Massive demand from Italian exhibitors has led Italian distributor Medusa to widen its nationwide release of Pinocchio this Friday to an unprecedented 940 screens, up from the previously announced - and already record-breaking - 860 screens.
Through a careful Euros2m marketing campaign, Medusa and the film's star and director, Roberto Benigni, have managed to work the country into a frenzy over the release of Pinocchio, which at Euros40m is the highest budget ever for an Italian movie.
Although the film has garnered mixed reactions from the country's reviewers - like Benigni's previous directorial effort, Life is Beautiful - Medusa hopes that its unprecedented 5-month marketing campaign will help break new box office records.
Pre-release marketing strategies have chiefly involved leaking dribbles of information about the film through Pinocchio's supporting cast, writer Vincenzo Cerami and composer Nicola Piovani - and denying both press and public any access to Benigni himself.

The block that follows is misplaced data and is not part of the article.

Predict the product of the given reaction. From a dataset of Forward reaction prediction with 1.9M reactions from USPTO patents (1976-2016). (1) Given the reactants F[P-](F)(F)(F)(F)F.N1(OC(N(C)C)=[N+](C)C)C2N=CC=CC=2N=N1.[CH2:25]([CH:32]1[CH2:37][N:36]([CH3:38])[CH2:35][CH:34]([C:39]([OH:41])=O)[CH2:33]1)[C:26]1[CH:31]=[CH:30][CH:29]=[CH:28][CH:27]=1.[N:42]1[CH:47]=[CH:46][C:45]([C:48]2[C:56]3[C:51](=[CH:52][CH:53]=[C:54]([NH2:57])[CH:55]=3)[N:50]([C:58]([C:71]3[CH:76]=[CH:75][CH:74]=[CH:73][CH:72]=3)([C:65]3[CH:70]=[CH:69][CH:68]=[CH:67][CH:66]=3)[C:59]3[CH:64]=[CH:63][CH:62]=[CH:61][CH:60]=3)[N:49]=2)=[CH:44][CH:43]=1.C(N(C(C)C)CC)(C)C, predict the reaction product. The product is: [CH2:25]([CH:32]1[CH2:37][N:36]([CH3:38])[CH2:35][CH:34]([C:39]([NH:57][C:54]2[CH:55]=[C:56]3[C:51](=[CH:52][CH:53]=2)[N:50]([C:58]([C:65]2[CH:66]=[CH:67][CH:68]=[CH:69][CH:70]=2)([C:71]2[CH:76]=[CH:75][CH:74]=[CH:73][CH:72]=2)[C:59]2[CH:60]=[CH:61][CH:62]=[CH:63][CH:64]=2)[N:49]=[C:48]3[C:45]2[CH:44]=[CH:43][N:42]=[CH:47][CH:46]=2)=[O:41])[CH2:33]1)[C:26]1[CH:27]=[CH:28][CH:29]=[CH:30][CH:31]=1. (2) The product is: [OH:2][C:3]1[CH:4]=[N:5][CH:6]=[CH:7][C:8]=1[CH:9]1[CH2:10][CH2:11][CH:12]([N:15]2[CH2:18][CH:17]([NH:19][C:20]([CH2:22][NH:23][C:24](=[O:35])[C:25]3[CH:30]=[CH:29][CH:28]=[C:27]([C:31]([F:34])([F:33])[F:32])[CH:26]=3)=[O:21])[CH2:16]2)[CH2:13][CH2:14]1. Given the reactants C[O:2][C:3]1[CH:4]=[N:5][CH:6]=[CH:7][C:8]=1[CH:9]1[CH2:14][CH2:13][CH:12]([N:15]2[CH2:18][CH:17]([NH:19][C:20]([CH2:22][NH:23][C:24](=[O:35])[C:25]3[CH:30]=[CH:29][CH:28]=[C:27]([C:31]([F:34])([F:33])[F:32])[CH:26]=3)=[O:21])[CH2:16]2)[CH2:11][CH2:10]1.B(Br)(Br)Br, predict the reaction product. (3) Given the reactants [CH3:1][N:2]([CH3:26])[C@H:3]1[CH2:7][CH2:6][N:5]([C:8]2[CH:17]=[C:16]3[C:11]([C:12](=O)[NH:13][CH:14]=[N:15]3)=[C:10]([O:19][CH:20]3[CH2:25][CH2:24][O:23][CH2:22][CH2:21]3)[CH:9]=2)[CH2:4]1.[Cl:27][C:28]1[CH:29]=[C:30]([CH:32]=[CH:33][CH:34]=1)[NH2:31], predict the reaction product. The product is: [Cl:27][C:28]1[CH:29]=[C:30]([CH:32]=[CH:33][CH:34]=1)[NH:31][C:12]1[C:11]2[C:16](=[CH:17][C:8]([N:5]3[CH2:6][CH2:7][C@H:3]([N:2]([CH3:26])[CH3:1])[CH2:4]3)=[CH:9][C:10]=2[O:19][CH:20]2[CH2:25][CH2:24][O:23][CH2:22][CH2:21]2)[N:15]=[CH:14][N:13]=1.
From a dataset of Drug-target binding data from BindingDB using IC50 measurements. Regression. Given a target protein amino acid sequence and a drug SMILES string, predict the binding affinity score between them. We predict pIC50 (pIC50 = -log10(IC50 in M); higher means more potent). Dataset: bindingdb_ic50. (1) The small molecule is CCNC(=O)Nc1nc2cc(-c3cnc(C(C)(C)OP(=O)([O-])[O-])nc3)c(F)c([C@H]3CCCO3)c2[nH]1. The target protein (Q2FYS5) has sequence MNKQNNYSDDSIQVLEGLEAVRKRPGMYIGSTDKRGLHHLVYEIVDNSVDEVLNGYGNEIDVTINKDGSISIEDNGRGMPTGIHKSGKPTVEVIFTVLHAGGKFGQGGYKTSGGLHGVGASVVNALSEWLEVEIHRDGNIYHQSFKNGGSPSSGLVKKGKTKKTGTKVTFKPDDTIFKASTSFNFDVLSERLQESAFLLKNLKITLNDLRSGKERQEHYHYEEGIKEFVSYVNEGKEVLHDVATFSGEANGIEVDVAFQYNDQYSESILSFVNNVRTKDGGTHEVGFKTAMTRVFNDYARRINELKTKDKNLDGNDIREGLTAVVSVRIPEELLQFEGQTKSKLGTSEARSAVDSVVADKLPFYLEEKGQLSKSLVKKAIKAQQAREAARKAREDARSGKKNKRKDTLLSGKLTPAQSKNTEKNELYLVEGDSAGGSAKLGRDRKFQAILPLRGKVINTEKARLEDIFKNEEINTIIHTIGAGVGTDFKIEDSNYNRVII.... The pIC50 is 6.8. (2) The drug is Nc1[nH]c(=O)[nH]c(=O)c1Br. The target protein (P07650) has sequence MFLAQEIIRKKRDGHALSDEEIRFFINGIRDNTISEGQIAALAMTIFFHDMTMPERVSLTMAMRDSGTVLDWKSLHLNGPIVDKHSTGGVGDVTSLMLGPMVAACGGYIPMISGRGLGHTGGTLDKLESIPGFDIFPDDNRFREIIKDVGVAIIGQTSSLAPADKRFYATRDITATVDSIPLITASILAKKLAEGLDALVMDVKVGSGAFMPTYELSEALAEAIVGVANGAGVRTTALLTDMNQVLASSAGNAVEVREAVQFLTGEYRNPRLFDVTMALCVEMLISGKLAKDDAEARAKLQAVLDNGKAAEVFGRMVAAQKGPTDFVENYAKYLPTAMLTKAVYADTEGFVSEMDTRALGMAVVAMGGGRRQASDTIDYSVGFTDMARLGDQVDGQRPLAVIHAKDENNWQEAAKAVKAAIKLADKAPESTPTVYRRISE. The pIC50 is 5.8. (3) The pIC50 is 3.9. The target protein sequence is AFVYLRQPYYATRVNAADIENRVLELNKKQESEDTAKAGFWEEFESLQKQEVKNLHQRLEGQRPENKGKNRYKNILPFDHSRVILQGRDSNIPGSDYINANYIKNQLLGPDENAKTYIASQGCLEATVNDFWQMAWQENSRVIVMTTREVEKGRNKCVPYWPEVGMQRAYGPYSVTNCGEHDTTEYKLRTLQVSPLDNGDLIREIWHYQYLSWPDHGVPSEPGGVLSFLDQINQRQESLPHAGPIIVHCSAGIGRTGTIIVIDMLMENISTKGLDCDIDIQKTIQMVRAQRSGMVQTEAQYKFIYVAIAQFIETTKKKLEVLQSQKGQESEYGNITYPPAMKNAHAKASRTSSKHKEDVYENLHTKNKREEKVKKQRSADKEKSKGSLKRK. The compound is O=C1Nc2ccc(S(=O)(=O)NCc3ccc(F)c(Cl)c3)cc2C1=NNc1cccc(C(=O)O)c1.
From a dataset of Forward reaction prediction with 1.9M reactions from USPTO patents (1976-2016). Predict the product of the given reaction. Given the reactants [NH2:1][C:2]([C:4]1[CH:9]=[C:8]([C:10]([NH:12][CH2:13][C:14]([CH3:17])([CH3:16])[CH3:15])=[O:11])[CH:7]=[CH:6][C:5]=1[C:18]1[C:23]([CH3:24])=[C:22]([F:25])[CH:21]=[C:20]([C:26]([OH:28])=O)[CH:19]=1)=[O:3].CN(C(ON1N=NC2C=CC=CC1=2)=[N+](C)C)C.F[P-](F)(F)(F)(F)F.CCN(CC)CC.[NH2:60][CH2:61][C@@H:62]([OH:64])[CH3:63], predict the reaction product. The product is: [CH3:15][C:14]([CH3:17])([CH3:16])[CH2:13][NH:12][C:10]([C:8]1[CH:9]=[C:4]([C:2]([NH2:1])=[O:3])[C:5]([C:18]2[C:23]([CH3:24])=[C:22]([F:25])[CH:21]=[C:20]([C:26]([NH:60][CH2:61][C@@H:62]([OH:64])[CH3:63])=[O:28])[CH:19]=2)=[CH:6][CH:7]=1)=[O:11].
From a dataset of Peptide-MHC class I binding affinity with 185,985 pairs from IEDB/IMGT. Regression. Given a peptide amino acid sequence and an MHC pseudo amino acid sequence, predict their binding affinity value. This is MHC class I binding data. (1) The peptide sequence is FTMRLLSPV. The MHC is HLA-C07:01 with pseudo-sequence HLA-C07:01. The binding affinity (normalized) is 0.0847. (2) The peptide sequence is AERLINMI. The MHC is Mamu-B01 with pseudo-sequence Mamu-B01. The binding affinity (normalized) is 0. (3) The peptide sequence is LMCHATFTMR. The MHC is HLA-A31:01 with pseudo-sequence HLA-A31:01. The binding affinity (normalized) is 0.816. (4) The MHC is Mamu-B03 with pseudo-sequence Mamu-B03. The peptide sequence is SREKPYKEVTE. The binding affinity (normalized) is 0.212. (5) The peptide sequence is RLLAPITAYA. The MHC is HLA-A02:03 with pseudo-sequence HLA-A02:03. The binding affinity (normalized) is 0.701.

The thinking behind the strategy, explains Medusa marketing chief Andrea Lazzarin, is that the Italian public's frustrated desire to see their country's most-loved star will heighten anticipation and hopefully lead them to cinemas in droves.
Italian exhibitors will be hoping that the strategy is successful, given the poor performance of the exhibition market. Cinema admissions in the country have fallen 11.3% in the first half of 2002, compared to the same period in 2001.
Meanwhile, local distributor Mediafilm also hopes to benefit from Benigni frenzy. On November 8th, the one-year-old outfit will re-release Jim Jarmusch's 1986 film Down By Law. It bought local rights after the ownership of another Rome outfit, Academy Film, expired.
Down By Law, which sees Benigni star as a naive, eccentric Italian caught in the wrong place at the wrong time, will be released on 70 screens. Jim Jarmusch is expected to make the trip to Rome for the film's re-release. Benigni will not be attending.